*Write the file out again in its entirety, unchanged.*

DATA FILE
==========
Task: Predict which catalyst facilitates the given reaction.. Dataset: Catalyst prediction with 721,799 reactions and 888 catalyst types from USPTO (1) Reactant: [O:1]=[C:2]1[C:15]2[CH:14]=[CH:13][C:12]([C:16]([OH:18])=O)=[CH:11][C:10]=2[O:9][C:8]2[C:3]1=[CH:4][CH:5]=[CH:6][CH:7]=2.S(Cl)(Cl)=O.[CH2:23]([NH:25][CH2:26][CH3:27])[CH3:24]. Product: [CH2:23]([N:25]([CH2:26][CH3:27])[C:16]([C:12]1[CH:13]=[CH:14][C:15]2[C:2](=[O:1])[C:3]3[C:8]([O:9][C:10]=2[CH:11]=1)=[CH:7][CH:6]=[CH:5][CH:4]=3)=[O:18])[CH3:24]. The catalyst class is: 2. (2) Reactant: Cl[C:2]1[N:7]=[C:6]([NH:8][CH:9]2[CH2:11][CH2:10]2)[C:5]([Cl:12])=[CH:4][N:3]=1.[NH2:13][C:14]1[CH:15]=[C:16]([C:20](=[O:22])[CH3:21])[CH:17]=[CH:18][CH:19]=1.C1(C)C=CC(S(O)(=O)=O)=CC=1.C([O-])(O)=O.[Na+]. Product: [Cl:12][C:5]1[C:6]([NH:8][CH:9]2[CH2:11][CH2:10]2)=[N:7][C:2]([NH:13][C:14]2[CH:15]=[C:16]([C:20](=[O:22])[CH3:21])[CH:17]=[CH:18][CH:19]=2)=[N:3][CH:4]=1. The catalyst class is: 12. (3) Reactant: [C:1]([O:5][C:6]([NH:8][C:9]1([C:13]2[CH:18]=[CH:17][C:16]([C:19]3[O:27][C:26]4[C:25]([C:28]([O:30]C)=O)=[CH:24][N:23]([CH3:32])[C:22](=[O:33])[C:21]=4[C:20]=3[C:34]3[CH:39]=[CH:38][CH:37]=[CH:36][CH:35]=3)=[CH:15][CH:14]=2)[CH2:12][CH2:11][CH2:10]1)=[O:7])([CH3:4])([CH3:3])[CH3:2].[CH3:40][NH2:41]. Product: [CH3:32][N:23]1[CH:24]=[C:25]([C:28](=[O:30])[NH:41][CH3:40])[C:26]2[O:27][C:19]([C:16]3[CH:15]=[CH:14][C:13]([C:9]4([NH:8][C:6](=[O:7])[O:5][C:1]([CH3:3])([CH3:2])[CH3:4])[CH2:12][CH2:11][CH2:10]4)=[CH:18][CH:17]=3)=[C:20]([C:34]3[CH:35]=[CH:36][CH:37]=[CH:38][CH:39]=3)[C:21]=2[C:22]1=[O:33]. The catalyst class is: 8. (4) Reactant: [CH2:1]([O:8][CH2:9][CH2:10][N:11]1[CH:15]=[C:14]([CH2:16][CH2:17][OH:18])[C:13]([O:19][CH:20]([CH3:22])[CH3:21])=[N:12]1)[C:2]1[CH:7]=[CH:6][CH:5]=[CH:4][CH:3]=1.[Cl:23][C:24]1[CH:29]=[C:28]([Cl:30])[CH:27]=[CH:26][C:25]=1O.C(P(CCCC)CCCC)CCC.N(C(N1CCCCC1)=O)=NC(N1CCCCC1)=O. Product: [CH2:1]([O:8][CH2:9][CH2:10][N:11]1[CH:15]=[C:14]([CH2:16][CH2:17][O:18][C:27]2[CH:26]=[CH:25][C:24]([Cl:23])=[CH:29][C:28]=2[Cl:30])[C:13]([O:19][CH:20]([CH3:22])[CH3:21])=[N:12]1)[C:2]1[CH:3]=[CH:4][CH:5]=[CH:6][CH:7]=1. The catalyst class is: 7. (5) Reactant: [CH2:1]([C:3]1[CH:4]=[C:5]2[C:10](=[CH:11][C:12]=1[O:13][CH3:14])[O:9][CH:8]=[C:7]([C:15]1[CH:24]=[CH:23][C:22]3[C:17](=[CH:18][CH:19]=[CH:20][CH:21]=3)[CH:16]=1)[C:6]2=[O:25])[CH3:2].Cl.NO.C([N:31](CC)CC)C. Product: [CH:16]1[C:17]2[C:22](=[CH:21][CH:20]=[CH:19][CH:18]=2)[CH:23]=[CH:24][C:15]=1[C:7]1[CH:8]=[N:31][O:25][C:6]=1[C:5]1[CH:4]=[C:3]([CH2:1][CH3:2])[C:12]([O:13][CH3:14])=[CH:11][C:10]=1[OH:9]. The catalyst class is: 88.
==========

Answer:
Task: Predict which catalyst facilitates the given reaction.. Dataset: Catalyst prediction with 721,799 reactions and 888 catalyst types from USPTO (1) Reactant: [O:1]=[C:2]1[C:15]2[CH:14]=[CH:13][C:12]([C:16]([OH:18])=O)=[CH:11][C:10]=2[O:9][C:8]2[C:3]1=[CH:4][CH:5]=[CH:6][CH:7]=2.S(Cl)(Cl)=O.[CH2:23]([NH:25][CH2:26][CH3:27])[CH3:24]. Product: [CH2:23]([N:25]([CH2:26][CH3:27])[C:16]([C:12]1[CH:13]=[CH:14][C:15]2[C:2](=[O:1])[C:3]3[C:8]([O:9][C:10]=2[CH:11]=1)=[CH:7][CH:6]=[CH:5][CH:4]=3)=[O:18])[CH3:24]. The catalyst class is: 2. (2) Reactant: Cl[C:2]1[N:7]=[C:6]([NH:8][CH:9]2[CH2:11][CH2:10]2)[C:5]([Cl:12])=[CH:4][N:3]=1.[NH2:13][C:14]1[CH:15]=[C:16]([C:20](=[O:22])[CH3:21])[CH:17]=[CH:18][CH:19]=1.C1(C)C=CC(S(O)(=O)=O)=CC=1.C([O-])(O)=O.[Na+]. Product: [Cl:12][C:5]1[C:6]([NH:8][CH:9]2[CH2:11][CH2:10]2)=[N:7][C:2]([NH:13][C:14]2[CH:15]=[C:16]([C:20](=[O:22])[CH3:21])[CH:17]=[CH:18][CH:19]=2)=[N:3][CH:4]=1. The catalyst class is: 12. (3) Reactant: [C:1]([O:5][C:6]([NH:8][C:9]1([C:13]2[CH:18]=[CH:17][C:16]([C:19]3[O:27][C:26]4[C:25]([C:28]([O:30]C)=O)=[CH:24][N:23]([CH3:32])[C:22](=[O:33])[C:21]=4[C:20]=3[C:34]3[CH:39]=[CH:38][CH:37]=[CH:36][CH:35]=3)=[CH:15][CH:14]=2)[CH2:12][CH2:11][CH2:10]1)=[O:7])([CH3:4])([CH3:3])[CH3:2].[CH3:40][NH2:41]. Product: [CH3:32][N:23]1[CH:24]=[C:25]([C:28](=[O:30])[NH:41][CH3:40])[C:26]2[O:27][C:19]([C:16]3[CH:15]=[CH:14][C:13]([C:9]4([NH:8][C:6](=[O:7])[O:5][C:1]([CH3:3])([CH3:2])[CH3:4])[CH2:12][CH2:11][CH2:10]4)=[CH:18][CH:17]=3)=[C:20]([C:34]3[CH:35]=[CH:36][CH:37]=[CH:38][CH:39]=3)[C:21]=2[C:22]1=[O:33]. The catalyst class is: 8. (4) Reactant: [CH2:1]([O:8][CH2:9][CH2:10][N:11]1[CH:15]=[C:14]([CH2:16][CH2:17][OH:18])[C:13]([O:19][CH:20]([CH3:22])[CH3:21])=[N:12]1)[C:2]1[CH:7]=[CH:6][CH:5]=[CH:4][CH:3]=1.[Cl:23][C:24]1[CH:29]=[C:28]([Cl:30])[CH:27]=[CH:26][C:25]=1O.C(P(CCCC)CCCC)CCC.N(C(N1CCCCC1)=O)=NC(N1CCCCC1)=O. Product: [CH2:1]([O:8][CH2:9][CH2:10][N:11]1[CH:15]=[C:14]([CH2:16][CH2:17][O:18][C:27]2[CH:26]=[CH:25][C:24]([Cl:23])=[CH:29][C:28]=2[Cl:30])[C:13]([O:19][CH:20]([CH3:22])[CH3:21])=[N:12]1)[C:2]1[CH:3]=[CH:4][CH:5]=[CH:6][CH:7]=1. The catalyst class is: 7. (5) Reactant: [CH2:1]([C:3]1[CH:4]=[C:5]2[C:10](=[CH:11][C:12]=1[O:13][CH3:14])[O:9][CH:8]=[C:7]([C:15]1[CH:24]=[CH:23][C:22]3[C:17](=[CH:18][CH:19]=[CH:20][CH:21]=3)[CH:16]=1)[C:6]2=[O:25])[CH3:2].Cl.NO.C([N:31](CC)CC)C. Product: [CH:16]1[C:17]2[C:22](=[CH:21][CH:20]=[CH:19][CH:18]=2)[CH:23]=[CH:24][C:15]=1[C:7]1[CH:8]=[N:31][O:25][C:6]=1[C:5]1[CH:4]=[C:3]([CH2:1][CH3:2])[C:12]([O:13][CH3:14])=[CH:11][C:10]=1[OH:9]. The catalyst class is: 88.